Background: Intrathyroidal ectopic thymic tissue is one of the rarest congenital abnormalities. Ectopic thymus tissue can be detected in various locations from the mouth or the base of the skull to the superior mediasteneum. We report here three cases of intrathyroidal ectopic thymus tissue who presented as thyroid nodules in different ages.
Cases: Case 1: a 10-year-old girl had a guatr and her thyroid function tests were normal. Thyroid US showed a hypoechoic calcified nodule (10×4 mm) in the right lobe. There was no regional lymphadenopaty. Fine-needle aspiration biopsy was recommended (FNAB), but the parents preferred to excision of the nodule. Right lobectomy was performed and pathologycal examination showed an ectopic intrathyroidal thymus tissue. Case 2: a 7-month-old baby was referred to our clinic because of thyroid nodules which were detected incidentally. She was euthyroid. Thyroid US was repeated and showed a hypoechoic nodule (7×5×9 mm) with multiple hyperechoic areas in the left lobe and a similar hypoechoic nodule in the right lobe which were reported as ectopic thymic tissues. FNAB was not done because it was an invasive diagnostic procedure. During 1 year follow-up, nodular enlargement was not seen. Case 3: a 4-month-old baby was referred to our clinic because of suspected thyroid nodule which was detected during neck US for torticollis. His thyroid function tests was normal and repeated thyroid US showed an intrathyroidal ectopic thymic tissue. There was no nodular enlargement during 18-month follow-up.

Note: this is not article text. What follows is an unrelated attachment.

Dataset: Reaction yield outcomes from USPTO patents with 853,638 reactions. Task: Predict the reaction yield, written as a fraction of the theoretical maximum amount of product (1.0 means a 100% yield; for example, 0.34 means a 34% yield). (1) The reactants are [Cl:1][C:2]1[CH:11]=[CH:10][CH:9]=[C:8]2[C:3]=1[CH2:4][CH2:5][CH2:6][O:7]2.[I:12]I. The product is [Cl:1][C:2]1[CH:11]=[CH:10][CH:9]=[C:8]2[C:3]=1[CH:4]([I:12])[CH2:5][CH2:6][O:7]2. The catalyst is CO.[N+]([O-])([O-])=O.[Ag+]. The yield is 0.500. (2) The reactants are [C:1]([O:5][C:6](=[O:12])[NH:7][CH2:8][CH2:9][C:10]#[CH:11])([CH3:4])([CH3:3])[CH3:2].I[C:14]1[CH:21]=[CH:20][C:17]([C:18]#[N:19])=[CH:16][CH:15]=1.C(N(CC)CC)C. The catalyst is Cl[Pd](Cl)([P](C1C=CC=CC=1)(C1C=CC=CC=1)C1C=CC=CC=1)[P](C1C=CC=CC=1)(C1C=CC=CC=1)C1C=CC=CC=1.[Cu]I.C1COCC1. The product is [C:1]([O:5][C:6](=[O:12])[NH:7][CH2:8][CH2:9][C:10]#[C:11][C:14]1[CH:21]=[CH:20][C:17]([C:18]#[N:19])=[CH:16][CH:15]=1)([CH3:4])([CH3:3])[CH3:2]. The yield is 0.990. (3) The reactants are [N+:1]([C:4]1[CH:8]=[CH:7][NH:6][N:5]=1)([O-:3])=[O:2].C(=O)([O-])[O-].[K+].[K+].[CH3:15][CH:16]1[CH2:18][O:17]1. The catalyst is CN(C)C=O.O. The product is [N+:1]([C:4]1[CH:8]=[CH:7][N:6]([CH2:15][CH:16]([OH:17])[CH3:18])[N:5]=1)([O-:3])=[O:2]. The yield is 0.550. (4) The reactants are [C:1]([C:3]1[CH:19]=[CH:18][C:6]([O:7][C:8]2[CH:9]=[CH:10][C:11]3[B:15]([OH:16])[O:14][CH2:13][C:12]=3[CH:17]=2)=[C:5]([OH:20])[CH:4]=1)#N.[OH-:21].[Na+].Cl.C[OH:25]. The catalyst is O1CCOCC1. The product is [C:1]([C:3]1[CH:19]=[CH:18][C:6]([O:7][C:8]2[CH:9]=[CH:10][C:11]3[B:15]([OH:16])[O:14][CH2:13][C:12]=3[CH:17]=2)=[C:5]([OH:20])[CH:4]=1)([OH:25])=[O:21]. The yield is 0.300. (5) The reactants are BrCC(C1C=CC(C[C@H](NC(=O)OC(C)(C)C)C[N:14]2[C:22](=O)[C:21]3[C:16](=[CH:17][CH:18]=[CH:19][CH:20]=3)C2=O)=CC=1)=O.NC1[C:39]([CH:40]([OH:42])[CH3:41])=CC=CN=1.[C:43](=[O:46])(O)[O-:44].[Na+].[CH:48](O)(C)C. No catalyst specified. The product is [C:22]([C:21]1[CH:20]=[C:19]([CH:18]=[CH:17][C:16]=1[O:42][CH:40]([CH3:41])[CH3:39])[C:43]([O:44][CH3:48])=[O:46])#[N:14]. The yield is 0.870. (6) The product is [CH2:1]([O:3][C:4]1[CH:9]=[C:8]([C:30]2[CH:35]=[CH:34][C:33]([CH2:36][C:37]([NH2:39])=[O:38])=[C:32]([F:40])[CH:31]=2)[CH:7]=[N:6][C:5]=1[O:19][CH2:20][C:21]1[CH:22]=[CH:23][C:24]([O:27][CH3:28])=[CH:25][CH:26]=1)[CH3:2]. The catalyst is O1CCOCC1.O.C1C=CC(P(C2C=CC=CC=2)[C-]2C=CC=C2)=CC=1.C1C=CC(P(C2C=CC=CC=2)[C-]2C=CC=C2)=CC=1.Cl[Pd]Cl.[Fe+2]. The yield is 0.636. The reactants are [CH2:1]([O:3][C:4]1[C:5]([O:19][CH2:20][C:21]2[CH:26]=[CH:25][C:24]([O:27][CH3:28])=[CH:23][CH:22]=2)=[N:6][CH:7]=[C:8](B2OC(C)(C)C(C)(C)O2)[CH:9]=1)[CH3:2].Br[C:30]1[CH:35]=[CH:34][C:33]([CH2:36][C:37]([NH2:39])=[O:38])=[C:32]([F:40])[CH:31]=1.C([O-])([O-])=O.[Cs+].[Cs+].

Conclusions: Ultrasonographic findings are tipic for thymic tissue. The increasing use of thyroid US may result in an increased detection of intrathyroidal thymic inclusions that should be considered in the differential diagnosis of thyroid nodules in children and adolescents. If US results are inconclusive and further evaluation is needed, a biopsy may be useful for confirmative diagnosis.
01 - 03 Oct 2015
European Society for Paediatric Endocrinology